Rafael Diaz-Vazquez v. Eric Holder, Jr.


UNPUBLISHED OPINION FILED. [11-60137 Affirmed in Part ] Judge: WED , Judge: HRD , Judge: FPB Mandate pull date is 01/23/2012 [11-60137]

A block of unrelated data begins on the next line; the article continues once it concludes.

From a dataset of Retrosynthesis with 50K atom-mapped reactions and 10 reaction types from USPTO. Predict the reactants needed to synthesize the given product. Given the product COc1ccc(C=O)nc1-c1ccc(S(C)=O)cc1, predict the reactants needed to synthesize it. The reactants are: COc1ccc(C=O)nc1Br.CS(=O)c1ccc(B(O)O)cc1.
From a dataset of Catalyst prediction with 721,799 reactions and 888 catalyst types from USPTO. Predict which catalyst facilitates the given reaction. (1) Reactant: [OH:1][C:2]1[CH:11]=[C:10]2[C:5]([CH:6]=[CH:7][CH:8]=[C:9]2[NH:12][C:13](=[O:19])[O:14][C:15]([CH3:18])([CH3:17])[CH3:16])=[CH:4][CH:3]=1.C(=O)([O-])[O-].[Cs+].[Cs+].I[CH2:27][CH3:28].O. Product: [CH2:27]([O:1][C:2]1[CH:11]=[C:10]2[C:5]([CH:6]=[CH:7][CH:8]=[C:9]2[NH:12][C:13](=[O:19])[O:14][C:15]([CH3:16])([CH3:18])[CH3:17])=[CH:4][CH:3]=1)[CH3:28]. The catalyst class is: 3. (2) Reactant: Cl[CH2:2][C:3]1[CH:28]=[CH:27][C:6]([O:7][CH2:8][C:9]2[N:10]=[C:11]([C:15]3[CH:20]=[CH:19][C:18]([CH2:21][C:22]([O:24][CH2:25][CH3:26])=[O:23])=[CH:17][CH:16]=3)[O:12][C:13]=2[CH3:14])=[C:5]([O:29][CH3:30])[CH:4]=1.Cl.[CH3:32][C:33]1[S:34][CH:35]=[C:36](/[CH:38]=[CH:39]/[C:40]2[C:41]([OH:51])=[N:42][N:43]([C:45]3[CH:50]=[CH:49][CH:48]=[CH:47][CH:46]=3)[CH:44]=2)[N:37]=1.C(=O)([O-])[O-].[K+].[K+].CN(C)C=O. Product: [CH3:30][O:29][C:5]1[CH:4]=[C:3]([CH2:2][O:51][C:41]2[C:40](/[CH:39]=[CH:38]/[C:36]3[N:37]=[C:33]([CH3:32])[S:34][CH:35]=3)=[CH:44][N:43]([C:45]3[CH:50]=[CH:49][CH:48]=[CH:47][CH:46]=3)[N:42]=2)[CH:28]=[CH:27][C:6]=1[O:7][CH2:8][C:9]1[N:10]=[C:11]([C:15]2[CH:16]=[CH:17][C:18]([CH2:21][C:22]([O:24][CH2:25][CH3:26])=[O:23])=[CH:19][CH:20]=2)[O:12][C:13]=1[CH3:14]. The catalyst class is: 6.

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Case: 11-60137 Document: 00511683013 Page: 1 Date Filed: 12/02/2011 IN THE UNITED STATES COURT OF APPEALS United States Court of Appeals FOR THE FIFTH CIRCUIT Fifth Circuit FILED No. 11-60137 Summary Calendar December 2, 2011 Lyle W. Cayce Clerk RAFAEL DIAZ-VAZQUEZ, Petitioner v. ERIC H. HOLDER, JR., U. S. ATTORNEY GENERAL, Respondent Petition for Review of an Order of the Board of Immigration Appeals BIA No. A088 064 178 Before DAVIS, DeMOSS, and BENAVIDES, Circuit Judges. PER CURIAM:* Rafael Diaz-Vazquez, a native and citizen of Mexico, petitions this court for review of the decision of the Board of Immigration Appeals (BIA) denying his 8 C.F.R. § 1003.2 motion to reopen his removal proceedings. proceedings, he conceded that he was removable under In those 8 U.S.C. § 1182(a)(6)(A)(i) as an alien present in the United States without being admitted or paroled, and his request for cancellation of removal under 8 U.S.C. * Pursuant to 5TH CIR. R. 47.5, the court has determined that this opinion should not be published and is not precedent except under the limited circumstances set forth in 5TH CIR. R. 47.5.4. Case: 11-60137 Document: 00511683013 Page: 2 Date Filed: 12/02/2011 No. 11-60137 § 1229b(b)(1) was denied. After the BIA affirmed, he sought to reopen the proceedings in light of new evidence pertaining to his claim for § 1229b relief. We are prohibited by 8 U.S.C. § 1252(a)(2)(B) from reviewing “any judgment regarding the granting of relief under . . . § 1229b.” § 1252(a)(2)(B)(i). We have held that “‘where a final order of removal is shielded from judicial review’ by a provision in § 1252(a)(2), ‘so, too, is [the BIA’s] refusal to reopen that order.”’ Assaad v. Ashcroft, 378 F.3d 471, 474 (5th Cir. 2004) (alteration in original) (quoting Patel v. United States Attorney General, 334 F.3d 1259, 1262 (11th Cir. 2003)). Because § 1252(a)(2)(B)(i) shields Diaz-Vazquez’s underlying claim from judicial review, see Rueda v. Ashcroft, 380 F.3d 831, 831 (5th Cir. 2004), we lack jurisdiction to review the denial of his motion to reopen, see Assaad, 378 F.3d at 474. Although Diaz-Vazquez argues that the Supreme Court’s recent holding in Kucana v. Holder, 130 S. Ct. 827, 831-40 (2010), supports judicial review, the Court in Kucana explained that the underlying asylum claim in that case “would itself be reviewable,” id. at 839, and the Court expressly declined to “reach the question whether review of a reopening denial would be precluded if the court would lack jurisdiction over the alien’s underlying claim for relief,” id. at 839 n.17 (citing Assaad, 378 F.3d at 473-75). “Absent an en banc, or intervening Supreme Court, decision, one panel of this court may not overrule a prior panel’s decision.” Foster v. Quarterman, 466 F.3d 359, 367-68 (5th Cir. 2006). Thus, the holding in Assaad remains binding precedent, and we lack jurisdiction over Diaz-Vazquez’s reopening denial. See id. Diaz-Vazquez also contends that the BIA violated his right to due process by failing to give his new evidence full weight. Although Diaz-Vazquez did not raise this claim before the BIA, we can consider it. See Roy v. Ashcroft, 389 F.3d 132, 137 (5th Cir. 2004) (“Claims of due process violations, except for procedural errors that are correctable by the BIA, are generally not subject to the exhaustion requirement.”); see also § 1252(a)(2)(D) (preserving jurisdiction to 2 Case: 11-60137 Document: 00511683013 Page: 3 Date Filed: 12/02/2011 No. 11-60137 review constitutional claims). The BIA did not violate his due process rights because “there is no liberty interest at stake in a motion to reopen due to the discretionary nature of the relief sought.” Gomez-Palacios v. Holder, 560 F.3d 354, 361 n.2 (5th Cir. 2009). PETITION DISMISSED IN PART AND DENIED IN PART. 3

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